When does maximum likelihood work and when it doesn’t?

I’m confused about the maximum likelihood method as compared to e.g. computing the arithmetic mean.

When and why does maximum likelihood produce “better” estimates than e.g. arithmetic mean? How is this verifiable?

Answer

While the arithmetic mean $\bar{x}$ may sound as the “natural” estimator, one could ask why it should be preferred to the MLE! The only sure property associated with the arithmetic mean is that it is an unbiased estimator of $\mathbb{E}[X]$ when this expectation is defined. (Think of the Cauchy distribution as a counter-example.) The later indeed enjoys a wide range of properties under regularity conditions on the likelihood function. To borrow from the wikipedia page, the MLE is

  1. consistent
  2. asymptotically normal
  3. efficient in that it achieves the minimum asymptotic variance
  4. invariant under bijective transforms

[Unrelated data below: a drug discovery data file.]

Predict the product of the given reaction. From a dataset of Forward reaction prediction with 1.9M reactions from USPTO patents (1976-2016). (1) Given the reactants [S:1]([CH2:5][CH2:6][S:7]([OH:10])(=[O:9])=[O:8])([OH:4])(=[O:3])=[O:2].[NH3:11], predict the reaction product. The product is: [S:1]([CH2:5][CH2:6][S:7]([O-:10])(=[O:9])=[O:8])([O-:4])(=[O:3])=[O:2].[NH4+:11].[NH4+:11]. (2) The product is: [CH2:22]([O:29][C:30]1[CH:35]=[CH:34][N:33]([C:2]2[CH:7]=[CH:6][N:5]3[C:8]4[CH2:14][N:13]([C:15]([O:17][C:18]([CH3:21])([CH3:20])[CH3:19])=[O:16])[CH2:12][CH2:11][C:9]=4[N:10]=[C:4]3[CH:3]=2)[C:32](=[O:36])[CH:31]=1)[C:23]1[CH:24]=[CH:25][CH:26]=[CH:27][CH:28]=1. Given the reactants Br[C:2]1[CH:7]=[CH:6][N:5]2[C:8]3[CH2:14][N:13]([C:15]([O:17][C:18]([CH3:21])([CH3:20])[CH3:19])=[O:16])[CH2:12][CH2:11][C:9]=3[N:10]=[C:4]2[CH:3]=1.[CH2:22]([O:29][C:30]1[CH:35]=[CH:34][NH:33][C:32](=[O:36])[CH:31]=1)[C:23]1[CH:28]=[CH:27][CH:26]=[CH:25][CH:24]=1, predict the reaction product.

5. within the parameter set even for constrained parameter sets

In comparison with the arithmetic mean, most of those properties are also satisfied for regular enough distributions. Except 4 and 5. In the case of exponential families, the MLE and the arithmetic mean are identical for estimating the parameter in the mean parameterisation (but not for other parameterisations). And the MLE exists for a sample from the Cauchy distribution.

However, when turning to finite sample optimality properties like minimaxity or admissibility, it may happen that the MLE is neither minimax nor admissible. For instance, the Stein effect shows there exist estimators with a smaller quadratic risk for all values of the parameter under some constraints on the distribution of the sample and the dimension of the parameter. This is the case when $x\sim\mathcal{N}_p(\theta,I_p)$ and $p\ge 3$.

Attribution
Source : Link , Question Author : mavavilj , Answer Author : Xi’an

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